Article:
July 2019
Volume 60, Issue 9
Free
ARVO Annual Meeting Abstract  |   July 2019
Variable nonsense mediated decay in choroideremia patients points to a prognostic indicator for nonsense suppression therapy
Author Affiliations & Notes
  • Mariya Moosajee
    UCL Institute of Ophthalmology, Lingfield, ENGLAND, United Kingdom
    Genetics, Moorfields Eye Hospital, London, United Kingdom
  • Andreas Mitsios
    UCL Institute of Ophthalmology, Lingfield, ENGLAND, United Kingdom
  • Vasiliki Kalatzis
    INSERM, Montpellier, France
  • Peter J Coffey
    UCL Institute of Ophthalmology, Lingfield, ENGLAND, United Kingdom
  • Adam M Dubis
    UCL Institute of Ophthalmology, Lingfield, ENGLAND, United Kingdom
    Genetics, Moorfields Eye Hospital, London, United Kingdom
  • Andrew Webster
    UCL Institute of Ophthalmology, Lingfield, ENGLAND, United Kingdom
    Genetics, Moorfields Eye Hospital, London, United Kingdom
  • Hajrah Sarkar
    UCL Institute of Ophthalmology, Lingfield, ENGLAND, United Kingdom
  • Footnotes
    Commercial Relationships   Mariya Moosajee, None; Andreas Mitsios, None; Vasiliki Kalatzis, None; Peter Coffey, None; Adam Dubis, None; Andrew Webster, None; Hajrah Sarkar, None
  • Footnotes
    Support  None
Investigative Ophthalmology & Visual Science July 2019, Vol.60, 3249. doi:
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      Mariya Moosajee, Andreas Mitsios, Vasiliki Kalatzis, Peter J Coffey, Adam M Dubis, Andrew Webster, Hajrah Sarkar; Variable nonsense mediated decay in choroideremia patients points to a prognostic indicator for nonsense suppression therapy. Invest. Ophthalmol. Vis. Sci. 2019;60(9):3249.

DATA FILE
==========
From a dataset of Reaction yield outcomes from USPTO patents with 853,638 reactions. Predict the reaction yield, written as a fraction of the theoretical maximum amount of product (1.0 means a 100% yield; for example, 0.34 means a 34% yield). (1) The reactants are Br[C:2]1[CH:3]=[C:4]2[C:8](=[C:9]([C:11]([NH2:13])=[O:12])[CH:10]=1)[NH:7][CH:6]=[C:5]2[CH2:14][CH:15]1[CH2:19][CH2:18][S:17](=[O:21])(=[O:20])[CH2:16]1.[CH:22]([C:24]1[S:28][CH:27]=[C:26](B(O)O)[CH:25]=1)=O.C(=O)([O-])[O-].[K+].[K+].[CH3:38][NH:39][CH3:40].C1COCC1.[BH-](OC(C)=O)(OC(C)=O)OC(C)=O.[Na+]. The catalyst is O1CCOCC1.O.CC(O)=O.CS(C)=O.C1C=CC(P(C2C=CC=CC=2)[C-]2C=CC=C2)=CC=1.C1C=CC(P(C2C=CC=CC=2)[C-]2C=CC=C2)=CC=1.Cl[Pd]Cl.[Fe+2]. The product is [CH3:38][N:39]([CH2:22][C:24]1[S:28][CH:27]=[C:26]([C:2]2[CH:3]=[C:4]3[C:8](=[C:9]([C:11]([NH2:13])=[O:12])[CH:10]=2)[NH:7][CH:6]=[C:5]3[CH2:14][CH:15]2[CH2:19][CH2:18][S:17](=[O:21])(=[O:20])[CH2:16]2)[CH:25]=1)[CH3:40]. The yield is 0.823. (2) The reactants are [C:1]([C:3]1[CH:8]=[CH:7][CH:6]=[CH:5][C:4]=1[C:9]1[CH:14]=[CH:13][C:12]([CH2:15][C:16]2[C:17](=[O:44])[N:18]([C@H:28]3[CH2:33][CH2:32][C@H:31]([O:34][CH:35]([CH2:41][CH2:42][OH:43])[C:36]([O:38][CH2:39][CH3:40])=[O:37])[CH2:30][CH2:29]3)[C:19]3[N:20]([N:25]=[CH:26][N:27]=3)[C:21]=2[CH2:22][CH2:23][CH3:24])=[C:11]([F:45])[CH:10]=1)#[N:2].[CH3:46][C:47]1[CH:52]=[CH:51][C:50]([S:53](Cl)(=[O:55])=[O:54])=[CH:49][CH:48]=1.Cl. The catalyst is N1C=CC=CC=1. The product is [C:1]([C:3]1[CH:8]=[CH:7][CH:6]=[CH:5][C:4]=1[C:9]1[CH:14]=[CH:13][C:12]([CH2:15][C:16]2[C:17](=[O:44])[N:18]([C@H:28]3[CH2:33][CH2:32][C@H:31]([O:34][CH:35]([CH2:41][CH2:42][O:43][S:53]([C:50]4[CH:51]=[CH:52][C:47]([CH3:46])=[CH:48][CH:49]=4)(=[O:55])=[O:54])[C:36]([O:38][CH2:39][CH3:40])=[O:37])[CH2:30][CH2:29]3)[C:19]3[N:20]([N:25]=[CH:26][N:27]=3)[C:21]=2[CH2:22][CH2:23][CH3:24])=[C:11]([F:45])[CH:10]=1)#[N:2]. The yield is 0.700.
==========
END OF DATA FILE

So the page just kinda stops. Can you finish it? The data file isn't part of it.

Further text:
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      © ARVO (1962-2015); The Authors (2016-present)

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Abstract

Purpose : Choroideremia (CHM) is an X-linked recessive chorioretinal dystrophy, which exhibits high inter- and intra-familial variability. It is caused by mutations involving the CHM gene located at Xq21.2, but no genotype-phenotype correlation has been identified. Over 30% of patients harbour nonsense mutations (nm), and nonsense suppression therapy may offer a potential treatment. However, CHM mRNA transcripts can be degraded by nonsense-mediated decay (NMD), a cell's natural surveillance mechanism, thereby reducing the substrate for drug activity. NMD is variable even amongst patients with the same mutation and in different tissues of the same individual. In this study, we investigate levels of mRNA and related NMD activity, as this may provide a prognostic indicator of response to treatment.

Methods : We took whole blood from 9 affected male nmCHM patients and 6 age- and gender-matched controls. Using RT-qPCR, we assayed levels of CHM and UPF1 (a key modulator of NMD) mRNA expression. We compared mRNA levels in fibroblasts and patient derived iPSC-RPE to look for any change between tissue types of the same patient, and also compared phenotype.

Results : We found that nmCHM patients have a 2.8-fold lower level of CHM mRNA than controls, and this varied widely amongst patients, with 40% variation between those with the same UGA mutation (c.715C>T; p.R239*). These results indicate that although NMD machinery is at work; the efficiency is highly variable and not wholly dependent on mutation position. There was no statistically significant correlation between CHM mRNA expression and genotype, phenotype or UPF1 transcript levels. CHM transcript levels were similar in both cell types, however UPF1 expression varied considerably amongst different tissues.

Conclusions : Baseline CHM mRNA levels may provide a prognostic indicator for response to nonsense suppression therapy. It may guide the choice of small molecule drugs that either have dual NMD inhibition and nonsense suppression activity, such as amlexonox, or the use of NMD inhibitors as a useful adjunct to enhance treatment efficacy where indicated.

This abstract was presented at the 2019 ARVO Annual Meeting, held in Vancouver, Canada, April 28 - May 2, 2019.

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